Contador Holds on to Earn Unlikely but Hollow Victory ; CYCLING
Alasdair Fotheringham; Stephen Farrand, The Independent (London, England)
Yesterday Alberto Contador became only the fifth Spaniard to win the Tour de France, but not even on the final stage could the race's persistent shadow of doping disappear.
Rumours that the riders would stop a metre before the finish to protest against the number of drugs scandals only completely ceased when the sprinters unleashed their usual charge for the line. The win went to Italy's Daniele Bennati.
What prevented the strike was an apparent lack of agreement between the riders - in its way appropriate, given the amount of debate over the real value of Contador's victory.
The forcible exit of the Danish race leader Michael Rasmussen late on Wednesday evening, after his Rabobank team discovered he had lied over his whereabouts last month, left Contador, 24, in front with four days left to race. Rather than moving into yellow on the road, the Spaniard was lying half-asleep in bed the same night when he was informed that he had become the race leader. Such a bizarre handover of power did not diminish the Tour's reputation for being the world's leading sports soap opera, sometimes conducted on two wheels, but this year, at least, more often not.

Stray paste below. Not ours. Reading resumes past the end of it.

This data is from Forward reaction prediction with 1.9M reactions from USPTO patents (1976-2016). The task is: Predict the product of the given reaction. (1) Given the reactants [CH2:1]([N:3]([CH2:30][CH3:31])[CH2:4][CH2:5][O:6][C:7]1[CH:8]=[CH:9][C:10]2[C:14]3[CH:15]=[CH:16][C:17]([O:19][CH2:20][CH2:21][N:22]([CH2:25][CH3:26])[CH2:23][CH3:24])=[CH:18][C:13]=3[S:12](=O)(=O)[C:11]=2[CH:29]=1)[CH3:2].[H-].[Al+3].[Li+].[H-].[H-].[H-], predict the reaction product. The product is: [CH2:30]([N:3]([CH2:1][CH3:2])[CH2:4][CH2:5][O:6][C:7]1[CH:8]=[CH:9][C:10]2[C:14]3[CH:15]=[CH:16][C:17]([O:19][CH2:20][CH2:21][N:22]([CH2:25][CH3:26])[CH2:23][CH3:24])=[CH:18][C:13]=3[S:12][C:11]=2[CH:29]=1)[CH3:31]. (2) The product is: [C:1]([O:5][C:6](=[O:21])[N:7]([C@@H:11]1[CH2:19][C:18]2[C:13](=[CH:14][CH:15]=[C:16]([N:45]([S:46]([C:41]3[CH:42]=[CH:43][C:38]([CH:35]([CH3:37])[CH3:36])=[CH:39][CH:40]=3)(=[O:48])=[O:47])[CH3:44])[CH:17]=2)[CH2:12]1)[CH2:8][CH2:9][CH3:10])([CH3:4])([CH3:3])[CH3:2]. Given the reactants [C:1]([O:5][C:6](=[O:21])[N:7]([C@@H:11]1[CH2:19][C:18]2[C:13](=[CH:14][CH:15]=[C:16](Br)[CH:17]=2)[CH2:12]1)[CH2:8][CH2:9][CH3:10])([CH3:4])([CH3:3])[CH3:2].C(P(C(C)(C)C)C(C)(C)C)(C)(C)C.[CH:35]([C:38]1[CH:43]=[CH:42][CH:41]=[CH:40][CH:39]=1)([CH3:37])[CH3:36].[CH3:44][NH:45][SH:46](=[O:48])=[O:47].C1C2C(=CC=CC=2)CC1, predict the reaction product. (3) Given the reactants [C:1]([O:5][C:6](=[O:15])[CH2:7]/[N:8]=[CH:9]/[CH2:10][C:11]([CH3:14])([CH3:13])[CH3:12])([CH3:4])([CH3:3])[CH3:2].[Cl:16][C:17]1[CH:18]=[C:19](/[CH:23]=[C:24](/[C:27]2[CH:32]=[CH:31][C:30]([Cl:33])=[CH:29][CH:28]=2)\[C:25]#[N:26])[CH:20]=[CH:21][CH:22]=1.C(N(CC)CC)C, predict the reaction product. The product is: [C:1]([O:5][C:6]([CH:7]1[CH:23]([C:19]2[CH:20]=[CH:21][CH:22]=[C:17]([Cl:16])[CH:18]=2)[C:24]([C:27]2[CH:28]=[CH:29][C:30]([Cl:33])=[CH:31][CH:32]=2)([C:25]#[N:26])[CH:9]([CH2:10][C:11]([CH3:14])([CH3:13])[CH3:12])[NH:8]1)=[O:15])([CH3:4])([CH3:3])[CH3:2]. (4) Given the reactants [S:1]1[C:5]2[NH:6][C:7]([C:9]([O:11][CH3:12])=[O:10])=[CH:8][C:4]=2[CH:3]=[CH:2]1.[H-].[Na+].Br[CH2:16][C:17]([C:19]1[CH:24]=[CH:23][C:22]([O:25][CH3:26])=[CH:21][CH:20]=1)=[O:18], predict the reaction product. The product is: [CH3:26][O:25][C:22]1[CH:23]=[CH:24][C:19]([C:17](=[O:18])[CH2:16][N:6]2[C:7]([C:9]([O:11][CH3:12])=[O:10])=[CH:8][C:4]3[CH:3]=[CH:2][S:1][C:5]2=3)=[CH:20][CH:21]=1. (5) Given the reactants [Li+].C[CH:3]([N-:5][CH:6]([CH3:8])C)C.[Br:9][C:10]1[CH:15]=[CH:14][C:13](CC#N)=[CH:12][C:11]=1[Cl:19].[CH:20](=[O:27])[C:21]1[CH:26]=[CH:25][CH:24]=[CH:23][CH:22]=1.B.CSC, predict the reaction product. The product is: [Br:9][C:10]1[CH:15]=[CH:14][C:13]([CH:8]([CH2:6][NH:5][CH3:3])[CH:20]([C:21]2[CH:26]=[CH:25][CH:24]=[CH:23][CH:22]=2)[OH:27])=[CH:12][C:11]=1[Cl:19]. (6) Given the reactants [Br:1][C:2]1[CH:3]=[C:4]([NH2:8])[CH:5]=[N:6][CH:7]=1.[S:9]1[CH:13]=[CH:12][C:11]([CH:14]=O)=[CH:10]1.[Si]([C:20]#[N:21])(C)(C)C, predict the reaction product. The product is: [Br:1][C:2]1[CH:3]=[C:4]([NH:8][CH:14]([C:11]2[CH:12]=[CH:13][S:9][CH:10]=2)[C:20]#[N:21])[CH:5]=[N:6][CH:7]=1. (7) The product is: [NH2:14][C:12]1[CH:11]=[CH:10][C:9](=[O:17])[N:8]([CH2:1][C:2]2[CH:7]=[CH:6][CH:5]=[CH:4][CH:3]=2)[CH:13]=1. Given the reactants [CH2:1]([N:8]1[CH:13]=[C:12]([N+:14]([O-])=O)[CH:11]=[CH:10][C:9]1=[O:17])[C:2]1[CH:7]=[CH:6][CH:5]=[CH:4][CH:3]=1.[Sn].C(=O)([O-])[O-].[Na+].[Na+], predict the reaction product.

Contador also discovered that after Rasmussen's exit, more than being purely prestigious, the yellow jersey is also an invitation for questions about doping. Long since cleared by his national federation and cycling's governing body, the International Cycling Union, of any links to last year's doping inquiry Operation Puerto, the Spaniard nonetheless faced prolonged questioning about banned drugs, a real baptism of fire for a rider in only his second Tour.
Contador's strong defence of his race lead in Saturday's crucial long time trial, in any case - combined with his straightforward answers over doping - showed he was a worthy holder of the yellow jersey.
In pancake-flat terrain that did anything but suit the lightly built climber, Contador fended off Cadel Evans and his Discovery Channel team-mate Levi Leipheimer to finish a mere 23 seconds ahead of the Australian and 31 ahead of the American overall. It was the second smallest winning margin in Tour history after Greg LeMond's eight-second triumph over Laurent Fignon in 1989 and Contador was the first to admit his surprise.
He said: "I only came here to try for the white jersey [worn by the best young rider in the race]. …